We likewise are often deceived to think that we can handle the knowledge of evil, and all too often we pollute our eyes and minds and hearts with sinful desires and forbidden pleasures. We think that it’s no harm to know these things—but then out of our heart and mouth come “evil thoughts, murder, adultery, sexual immorality, theft, false witness, slander” (Matt. 15:19). But St. Paul tells us what is worthy of our thoughts and knowledge in Philippians 4:8, “whatever is true, whatever is honorable, whatever is just, whatever is pure, whatever is lovely, whatever is commendable, if there is any excellence, if there is anything worthy of praise, think about these things”.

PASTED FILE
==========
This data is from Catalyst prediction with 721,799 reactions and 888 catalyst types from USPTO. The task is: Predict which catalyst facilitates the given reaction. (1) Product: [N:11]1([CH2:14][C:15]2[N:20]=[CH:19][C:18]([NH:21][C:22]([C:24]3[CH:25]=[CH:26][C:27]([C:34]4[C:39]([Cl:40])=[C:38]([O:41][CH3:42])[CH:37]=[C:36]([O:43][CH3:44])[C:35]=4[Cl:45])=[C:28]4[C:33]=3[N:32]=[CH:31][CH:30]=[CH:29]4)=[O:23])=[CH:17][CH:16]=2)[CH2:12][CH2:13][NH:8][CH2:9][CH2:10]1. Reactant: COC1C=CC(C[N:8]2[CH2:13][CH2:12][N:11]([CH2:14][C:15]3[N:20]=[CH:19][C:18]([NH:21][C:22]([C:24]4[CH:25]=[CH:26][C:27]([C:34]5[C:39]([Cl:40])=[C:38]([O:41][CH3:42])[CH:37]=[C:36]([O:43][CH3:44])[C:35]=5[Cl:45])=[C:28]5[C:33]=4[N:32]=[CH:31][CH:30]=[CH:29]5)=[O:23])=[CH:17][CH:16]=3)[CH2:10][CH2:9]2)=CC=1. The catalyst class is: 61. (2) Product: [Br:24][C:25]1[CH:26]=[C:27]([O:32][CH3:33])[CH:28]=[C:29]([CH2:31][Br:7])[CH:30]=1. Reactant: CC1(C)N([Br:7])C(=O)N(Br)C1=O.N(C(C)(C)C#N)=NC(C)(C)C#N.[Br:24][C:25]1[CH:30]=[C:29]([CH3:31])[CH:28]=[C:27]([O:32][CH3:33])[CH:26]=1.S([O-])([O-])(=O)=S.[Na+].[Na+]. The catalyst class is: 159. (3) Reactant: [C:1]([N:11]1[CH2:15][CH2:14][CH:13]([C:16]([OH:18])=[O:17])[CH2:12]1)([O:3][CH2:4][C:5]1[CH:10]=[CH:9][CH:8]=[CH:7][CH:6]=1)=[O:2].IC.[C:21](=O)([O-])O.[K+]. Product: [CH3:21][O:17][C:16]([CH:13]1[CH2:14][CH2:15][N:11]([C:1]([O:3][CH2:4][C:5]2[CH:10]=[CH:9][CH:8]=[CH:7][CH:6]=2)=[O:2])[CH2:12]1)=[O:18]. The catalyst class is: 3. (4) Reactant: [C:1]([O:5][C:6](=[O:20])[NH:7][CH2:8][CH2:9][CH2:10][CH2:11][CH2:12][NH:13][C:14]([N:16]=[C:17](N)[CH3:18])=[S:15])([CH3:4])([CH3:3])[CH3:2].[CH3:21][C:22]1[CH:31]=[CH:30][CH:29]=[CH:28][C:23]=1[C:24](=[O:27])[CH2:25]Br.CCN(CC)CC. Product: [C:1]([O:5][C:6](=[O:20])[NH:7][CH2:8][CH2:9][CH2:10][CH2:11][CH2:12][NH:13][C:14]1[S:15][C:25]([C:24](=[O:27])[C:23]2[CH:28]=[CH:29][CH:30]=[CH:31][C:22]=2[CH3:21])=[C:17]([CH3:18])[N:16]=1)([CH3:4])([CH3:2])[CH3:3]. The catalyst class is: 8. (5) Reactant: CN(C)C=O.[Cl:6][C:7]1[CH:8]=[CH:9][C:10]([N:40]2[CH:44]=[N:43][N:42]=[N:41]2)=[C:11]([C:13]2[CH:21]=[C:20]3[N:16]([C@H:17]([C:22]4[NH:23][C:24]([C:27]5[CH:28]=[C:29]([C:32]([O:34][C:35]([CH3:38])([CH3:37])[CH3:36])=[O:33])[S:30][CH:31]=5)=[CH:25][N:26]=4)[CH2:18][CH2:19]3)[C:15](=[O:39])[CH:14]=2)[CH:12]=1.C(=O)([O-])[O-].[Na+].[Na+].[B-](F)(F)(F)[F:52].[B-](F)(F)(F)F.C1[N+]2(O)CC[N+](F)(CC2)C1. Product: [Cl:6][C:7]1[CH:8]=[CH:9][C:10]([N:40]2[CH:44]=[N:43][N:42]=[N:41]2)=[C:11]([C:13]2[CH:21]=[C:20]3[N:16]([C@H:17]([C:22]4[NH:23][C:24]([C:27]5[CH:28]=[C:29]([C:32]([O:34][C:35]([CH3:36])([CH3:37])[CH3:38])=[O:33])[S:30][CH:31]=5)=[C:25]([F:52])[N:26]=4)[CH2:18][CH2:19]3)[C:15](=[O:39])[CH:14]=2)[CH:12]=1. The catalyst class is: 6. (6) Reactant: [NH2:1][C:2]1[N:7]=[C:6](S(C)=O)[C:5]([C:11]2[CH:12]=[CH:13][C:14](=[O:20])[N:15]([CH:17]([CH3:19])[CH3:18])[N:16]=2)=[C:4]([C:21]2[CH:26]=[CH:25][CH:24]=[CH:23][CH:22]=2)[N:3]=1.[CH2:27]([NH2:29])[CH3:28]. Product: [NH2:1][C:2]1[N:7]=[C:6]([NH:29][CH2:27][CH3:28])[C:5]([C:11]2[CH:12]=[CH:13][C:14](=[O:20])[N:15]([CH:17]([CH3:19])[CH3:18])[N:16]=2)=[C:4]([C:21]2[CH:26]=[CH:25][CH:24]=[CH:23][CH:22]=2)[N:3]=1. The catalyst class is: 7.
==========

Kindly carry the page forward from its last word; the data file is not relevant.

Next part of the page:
But we can’t truly know and love these things from our heart—love what is true, honorable, excellent, etc—if not for our rescue by the “man from heaven.” The other part of 1 Corinthians that we left off, is that verse: Just as we have borne the image of the man of dust, we shall also bear the image of the man of heaven. God did not abandon the creatures He had so lovingly made in His own image, face to face—God did not abandon Adam and Eve to suffer an irreversibly broken relationship to Him—but God from the very first gave them the promise of  redemption. He promised one of Eve’s offspring to war against and defeat the devil. He promised them Jesus, the man of heaven—God’s Son, come to earth, to take on our flesh—join Himself to our suffering, sinful, humanity, and to give victory where our entire human record is failure. To defeat sin at every turn, to have His mind set completely on what is true, honorable, just, pure, lovely, commendable, excellent and praiseworthy. All this Jesus knew and He loved. He was filled with a perfect knowledge and desire for what is good, and no knowledge of evil never gained mastery over Him. He resisted the devil at every turn, and resisted all the abuse, mistreatment, hatred, and tricks of those who made themselves enemies of Him. And He did it delighting in the law of the Lord (Ps. 1) and honoring God always.